As native Angelenos, we've been to Olvera Street and the surrounding El Pueblo many times. But we had never taken a formal tour and so were thrilled when the L.A. Historical Society offered a free member tour on a Thursday morning, two weeks ago. Oh, the joys of retirement!

Although officially developed by European settlers in 1781, the city of Los Angeles didn't truly take root until the the first decades of the 19th century. The oldest building in El Pueblo—and the oldest church in the city—is the Plaza Church. Constructed in 1818, it remains one of the most active Catholic parish churches in the western U.S.

 
Plaza Church

Other important buildings in El Pueblo include: the 1869 Pico House, the first modern hotel built in Southern California; the Old Plaza Firehouse, now a museum; the 1883 Plaza House; and the five-story Brunswig Building, which was the tallest retail/residential space in L.A. when it was built in 1888.

 
Pico House

 
Old Plaza Firehouse

 
Brunswig Building (left) and Plaza House (right)

Perhaps the most notable—and certainly most well-used—part of El Pueblo is the Plaza itself, which served for many years as the center of Los Angeles. Quite lively, especially on weekends, residents as well as tourists gather there for events year-round.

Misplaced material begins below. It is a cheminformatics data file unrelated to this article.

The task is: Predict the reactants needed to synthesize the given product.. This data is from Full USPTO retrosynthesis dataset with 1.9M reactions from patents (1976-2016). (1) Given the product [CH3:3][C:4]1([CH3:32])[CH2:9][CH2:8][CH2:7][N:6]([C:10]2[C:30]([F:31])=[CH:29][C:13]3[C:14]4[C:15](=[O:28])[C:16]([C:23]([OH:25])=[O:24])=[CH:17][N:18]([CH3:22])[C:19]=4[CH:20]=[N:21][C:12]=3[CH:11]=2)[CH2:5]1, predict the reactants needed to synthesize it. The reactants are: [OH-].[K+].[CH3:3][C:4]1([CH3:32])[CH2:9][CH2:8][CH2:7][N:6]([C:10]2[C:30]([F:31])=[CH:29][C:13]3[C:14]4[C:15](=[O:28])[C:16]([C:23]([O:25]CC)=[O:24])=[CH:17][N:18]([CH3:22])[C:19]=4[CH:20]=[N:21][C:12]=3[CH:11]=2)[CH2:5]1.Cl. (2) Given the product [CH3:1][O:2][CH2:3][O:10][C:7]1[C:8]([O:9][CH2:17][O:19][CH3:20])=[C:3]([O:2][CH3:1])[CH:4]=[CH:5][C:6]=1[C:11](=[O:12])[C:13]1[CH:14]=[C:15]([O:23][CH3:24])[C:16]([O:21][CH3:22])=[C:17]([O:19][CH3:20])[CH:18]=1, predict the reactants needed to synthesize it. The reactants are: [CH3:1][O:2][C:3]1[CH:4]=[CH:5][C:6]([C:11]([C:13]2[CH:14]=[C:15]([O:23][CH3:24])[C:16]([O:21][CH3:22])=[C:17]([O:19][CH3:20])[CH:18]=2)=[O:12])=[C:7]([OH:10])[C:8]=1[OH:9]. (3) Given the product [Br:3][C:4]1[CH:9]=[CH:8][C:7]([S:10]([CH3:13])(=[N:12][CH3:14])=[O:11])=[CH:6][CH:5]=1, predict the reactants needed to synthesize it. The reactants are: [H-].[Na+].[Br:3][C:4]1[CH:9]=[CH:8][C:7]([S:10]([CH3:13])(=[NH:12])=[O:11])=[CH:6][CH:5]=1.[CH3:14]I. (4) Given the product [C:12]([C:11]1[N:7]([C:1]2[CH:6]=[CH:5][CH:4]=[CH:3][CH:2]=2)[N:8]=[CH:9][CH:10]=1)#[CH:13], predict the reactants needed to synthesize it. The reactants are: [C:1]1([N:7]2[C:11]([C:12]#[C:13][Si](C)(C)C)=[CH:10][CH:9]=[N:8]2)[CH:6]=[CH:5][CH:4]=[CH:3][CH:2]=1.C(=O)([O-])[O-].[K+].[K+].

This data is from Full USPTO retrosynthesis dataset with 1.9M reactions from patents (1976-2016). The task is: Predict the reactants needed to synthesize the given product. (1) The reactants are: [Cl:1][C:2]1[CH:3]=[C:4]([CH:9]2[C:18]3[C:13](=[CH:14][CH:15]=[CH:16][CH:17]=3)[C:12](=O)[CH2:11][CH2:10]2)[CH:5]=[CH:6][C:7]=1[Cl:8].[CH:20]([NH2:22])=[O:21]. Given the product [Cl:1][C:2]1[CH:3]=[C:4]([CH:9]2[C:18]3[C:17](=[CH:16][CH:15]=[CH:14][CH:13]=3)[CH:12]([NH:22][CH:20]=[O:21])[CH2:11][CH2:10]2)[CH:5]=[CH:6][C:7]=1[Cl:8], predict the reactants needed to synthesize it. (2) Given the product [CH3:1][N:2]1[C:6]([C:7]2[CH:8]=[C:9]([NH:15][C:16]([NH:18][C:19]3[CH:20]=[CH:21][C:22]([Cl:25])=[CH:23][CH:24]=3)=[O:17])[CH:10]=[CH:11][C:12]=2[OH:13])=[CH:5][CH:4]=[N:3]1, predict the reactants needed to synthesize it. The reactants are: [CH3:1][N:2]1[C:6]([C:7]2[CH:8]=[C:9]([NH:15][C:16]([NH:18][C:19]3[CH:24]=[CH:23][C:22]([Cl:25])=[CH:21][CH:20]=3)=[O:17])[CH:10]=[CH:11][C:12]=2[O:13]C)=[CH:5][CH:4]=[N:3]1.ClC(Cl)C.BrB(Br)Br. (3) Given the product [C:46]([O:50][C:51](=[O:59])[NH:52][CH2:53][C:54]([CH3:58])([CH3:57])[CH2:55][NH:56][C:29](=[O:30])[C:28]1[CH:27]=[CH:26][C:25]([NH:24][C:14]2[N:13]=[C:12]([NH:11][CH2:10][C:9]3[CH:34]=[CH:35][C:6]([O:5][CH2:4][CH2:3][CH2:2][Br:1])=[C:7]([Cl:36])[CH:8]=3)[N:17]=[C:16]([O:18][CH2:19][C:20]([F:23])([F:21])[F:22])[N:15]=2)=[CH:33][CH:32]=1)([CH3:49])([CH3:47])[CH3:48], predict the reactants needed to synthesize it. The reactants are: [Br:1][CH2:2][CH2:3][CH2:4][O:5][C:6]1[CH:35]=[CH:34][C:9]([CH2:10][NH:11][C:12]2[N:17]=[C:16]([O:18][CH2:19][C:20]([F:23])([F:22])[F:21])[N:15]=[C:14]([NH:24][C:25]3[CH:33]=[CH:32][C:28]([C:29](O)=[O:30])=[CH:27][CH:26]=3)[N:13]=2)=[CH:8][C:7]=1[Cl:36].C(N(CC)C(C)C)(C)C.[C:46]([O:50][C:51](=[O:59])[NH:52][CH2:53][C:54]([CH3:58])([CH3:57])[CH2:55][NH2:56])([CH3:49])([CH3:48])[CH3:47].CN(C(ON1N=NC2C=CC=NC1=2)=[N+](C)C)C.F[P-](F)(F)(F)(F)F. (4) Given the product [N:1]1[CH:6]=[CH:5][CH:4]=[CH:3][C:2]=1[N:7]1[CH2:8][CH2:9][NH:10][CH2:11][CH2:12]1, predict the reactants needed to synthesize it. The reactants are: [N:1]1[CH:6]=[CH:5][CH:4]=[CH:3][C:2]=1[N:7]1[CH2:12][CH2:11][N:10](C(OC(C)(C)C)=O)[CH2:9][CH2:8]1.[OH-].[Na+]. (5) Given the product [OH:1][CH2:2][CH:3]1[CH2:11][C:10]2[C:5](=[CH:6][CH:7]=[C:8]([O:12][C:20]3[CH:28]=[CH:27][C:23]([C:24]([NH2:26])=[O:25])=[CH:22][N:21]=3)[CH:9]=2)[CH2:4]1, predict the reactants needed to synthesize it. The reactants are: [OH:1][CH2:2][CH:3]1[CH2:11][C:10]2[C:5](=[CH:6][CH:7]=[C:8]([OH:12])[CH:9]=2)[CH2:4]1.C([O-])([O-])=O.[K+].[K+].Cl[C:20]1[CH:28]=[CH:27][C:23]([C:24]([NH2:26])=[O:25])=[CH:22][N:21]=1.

Plaza bandstand

 
One of four Morton fig trees that ring the Plaza

The Plaza is located a few blocks north of City Hall and directly south of Olvera Street, a block-long Mexican marketplace that was created in the 1920s as a tourist attraction. Olvera Street is also home to L.A.'s oldest residence, the Avila Adobe, built in 1818 for one of the area's first mayors. 

 
City Hall looming a few blocks away

  
A beautiful mural by children's book illustrator Leo Politi,
who lived close to El Pueblo

 
 Colorful wares on Olvera Street

 
Avila Adobe: dining room

 
Avila Adobe: the study

We had taken the train from Culver City and so ended our day back at the glorious Union Station, one of our favorite buildings in downtown L.A. Built in 1939, it is still the hub of all local transportation and a true architectural icon of Los Angeles.

 
Union Station, dressed up for the holidays

 
The grand waiting room